There are just a few visual artists in the world who approach their work as alchemists and yet are not dismissed out of hand as charlatans. The basic principle from which they must uphold is a simple one — to take inferior materials and glean precious metals from them. If we apply this idea specifically to Scheltens and Abbenes — who work in the immaterial process of photography — it means creating something from nothing. Their particular recipe requires considerable precision and consists of two important ingredients.
First, in creating their still lifes, the photographers must arrange entire sets for the sole purpose of obtaining the best possible image from a specific, photographic point of view. It means that these well-considered, carefully staged installations have no other viable or applicable relevance outside of the sphere of this particular ‘photo opportunity’. What is left following the photo shoot for the series Detail in Reverse is a cubic tent consisting of a frame around which they have draped — with utmost care — table linen. The inside is an ever-changing assemblage of reflective goblets which mirror the different homemade table cloths, each one carefully embroidered.
Second, they assemble these creations from relatively worthless material, although their photographic representation can initially fool the viewer into believing that these are high-quality handicrafts. What appears at first sight to be exuberantly ornamented vase-balusters in the style of rare Delft Blue museum pieces are in fact stacked goblets made of cheap, reflective plastic and tin. And the finely hand-painted floral motifs and decorative embellishments turn out to be a reflection of the most common household draperies. For the series Hidden Objects they have created a similar application — a blue rubbish bag turning on a 331/3 rpm turntable. The patient eye of the camera performs a beautiful metamorphosis, and a rubbish bag is transformed into a precious vase.
In this way Scheltens and Abbenes play with the provocative abilities that photography possesses to create illusions. After all, anything created solely for the camera is a projection. If the various props used here appear to be of great monetary value — while in fact being nearly worthless — the viewer will come away deceived.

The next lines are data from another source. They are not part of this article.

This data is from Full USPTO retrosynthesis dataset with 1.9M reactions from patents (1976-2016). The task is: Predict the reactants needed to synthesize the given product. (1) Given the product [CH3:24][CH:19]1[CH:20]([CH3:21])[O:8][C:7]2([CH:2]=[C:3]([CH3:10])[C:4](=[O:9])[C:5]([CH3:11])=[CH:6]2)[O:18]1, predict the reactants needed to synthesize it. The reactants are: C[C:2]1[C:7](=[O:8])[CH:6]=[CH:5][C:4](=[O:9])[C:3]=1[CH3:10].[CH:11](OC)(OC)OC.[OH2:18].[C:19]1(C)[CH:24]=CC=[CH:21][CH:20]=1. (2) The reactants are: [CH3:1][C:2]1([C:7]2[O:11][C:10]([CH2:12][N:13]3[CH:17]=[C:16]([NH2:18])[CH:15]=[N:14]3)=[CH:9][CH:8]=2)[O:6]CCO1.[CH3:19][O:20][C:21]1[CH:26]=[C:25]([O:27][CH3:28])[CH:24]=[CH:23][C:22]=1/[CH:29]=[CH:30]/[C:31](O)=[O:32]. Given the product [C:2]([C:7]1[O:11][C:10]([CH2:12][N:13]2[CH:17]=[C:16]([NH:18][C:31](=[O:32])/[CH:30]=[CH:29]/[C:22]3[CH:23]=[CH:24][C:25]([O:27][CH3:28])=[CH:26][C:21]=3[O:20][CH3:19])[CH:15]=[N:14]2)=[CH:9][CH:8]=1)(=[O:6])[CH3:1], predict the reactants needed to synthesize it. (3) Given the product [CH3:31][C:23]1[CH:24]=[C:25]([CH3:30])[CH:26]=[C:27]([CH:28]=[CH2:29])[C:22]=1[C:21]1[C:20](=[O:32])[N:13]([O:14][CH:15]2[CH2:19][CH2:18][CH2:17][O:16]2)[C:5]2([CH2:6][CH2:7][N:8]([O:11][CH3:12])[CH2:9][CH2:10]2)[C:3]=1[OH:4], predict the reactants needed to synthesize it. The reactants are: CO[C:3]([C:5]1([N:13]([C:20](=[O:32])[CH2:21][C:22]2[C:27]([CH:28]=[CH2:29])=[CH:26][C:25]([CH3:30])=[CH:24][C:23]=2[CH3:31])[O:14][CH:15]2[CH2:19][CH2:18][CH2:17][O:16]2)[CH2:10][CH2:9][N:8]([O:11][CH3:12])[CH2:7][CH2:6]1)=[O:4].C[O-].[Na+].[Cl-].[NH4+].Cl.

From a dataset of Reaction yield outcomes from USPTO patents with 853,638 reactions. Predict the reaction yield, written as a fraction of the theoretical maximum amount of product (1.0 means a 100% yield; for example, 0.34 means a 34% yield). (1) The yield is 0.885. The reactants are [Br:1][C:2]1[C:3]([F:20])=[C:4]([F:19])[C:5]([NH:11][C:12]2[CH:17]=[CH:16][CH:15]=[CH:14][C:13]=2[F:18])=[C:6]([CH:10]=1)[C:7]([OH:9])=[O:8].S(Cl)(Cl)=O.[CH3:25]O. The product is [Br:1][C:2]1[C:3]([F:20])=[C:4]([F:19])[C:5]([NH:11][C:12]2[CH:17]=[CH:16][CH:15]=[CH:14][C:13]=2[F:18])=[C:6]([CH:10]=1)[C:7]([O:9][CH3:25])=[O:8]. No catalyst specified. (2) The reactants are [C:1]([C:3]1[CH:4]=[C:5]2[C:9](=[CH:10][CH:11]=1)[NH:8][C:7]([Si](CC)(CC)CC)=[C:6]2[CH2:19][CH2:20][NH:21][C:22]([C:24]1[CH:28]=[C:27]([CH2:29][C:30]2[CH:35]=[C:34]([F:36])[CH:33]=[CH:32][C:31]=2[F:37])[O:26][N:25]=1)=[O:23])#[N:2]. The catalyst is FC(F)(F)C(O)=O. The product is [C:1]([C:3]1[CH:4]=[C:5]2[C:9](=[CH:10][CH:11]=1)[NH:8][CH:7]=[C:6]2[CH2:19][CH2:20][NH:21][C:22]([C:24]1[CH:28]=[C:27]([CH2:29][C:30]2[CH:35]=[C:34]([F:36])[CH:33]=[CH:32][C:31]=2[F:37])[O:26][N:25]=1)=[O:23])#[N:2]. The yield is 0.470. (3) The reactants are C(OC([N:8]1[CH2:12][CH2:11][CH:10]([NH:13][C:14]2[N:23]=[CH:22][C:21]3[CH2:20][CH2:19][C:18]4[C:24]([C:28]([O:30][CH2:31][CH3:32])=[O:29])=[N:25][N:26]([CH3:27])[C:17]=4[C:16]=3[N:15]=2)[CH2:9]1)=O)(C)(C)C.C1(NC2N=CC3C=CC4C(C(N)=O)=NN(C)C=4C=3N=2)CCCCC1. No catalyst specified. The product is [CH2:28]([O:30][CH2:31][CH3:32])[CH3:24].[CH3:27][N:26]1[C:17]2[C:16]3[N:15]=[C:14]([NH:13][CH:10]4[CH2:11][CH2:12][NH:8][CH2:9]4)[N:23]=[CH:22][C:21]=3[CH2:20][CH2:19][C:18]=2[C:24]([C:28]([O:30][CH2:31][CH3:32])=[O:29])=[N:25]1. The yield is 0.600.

But it is up to the viewer to explore his own projections and transform his own disillusion into an analytic quest for the true nature of the photographic semblance portrayed in Detail in Reverse. To this end, the artists really offer more than enough clues in the form of tapestries which bring optical illusion and the reversal of handicraft as a counterpoint to the fore. In point of fact the secret encased in the images does not lie so much in seductive aesthetics as in their traceability back to the photographic process. So, in the reflection of each independent vase-baluster, the lens can be seen to function as a valve into which the spirit of each photographic image is blown. But, as soon as the photo has been taken the valve can open again, allowing the entire set to empty itself, like some balloon. The image however has been captured and can never escape.
In this sense, the photographed vases and the thematically associated tapestries become monumental castles in the air, with major overtones of the vanitas. The fact that this involves an extremely unstable and short-lived photographic momentum forces the viewer to realise that, with the right supervision and strict direction, a sustained and costly but false beauty can be distilled from worthless materials. It is here that the true nature of the modern alchemist is manifest.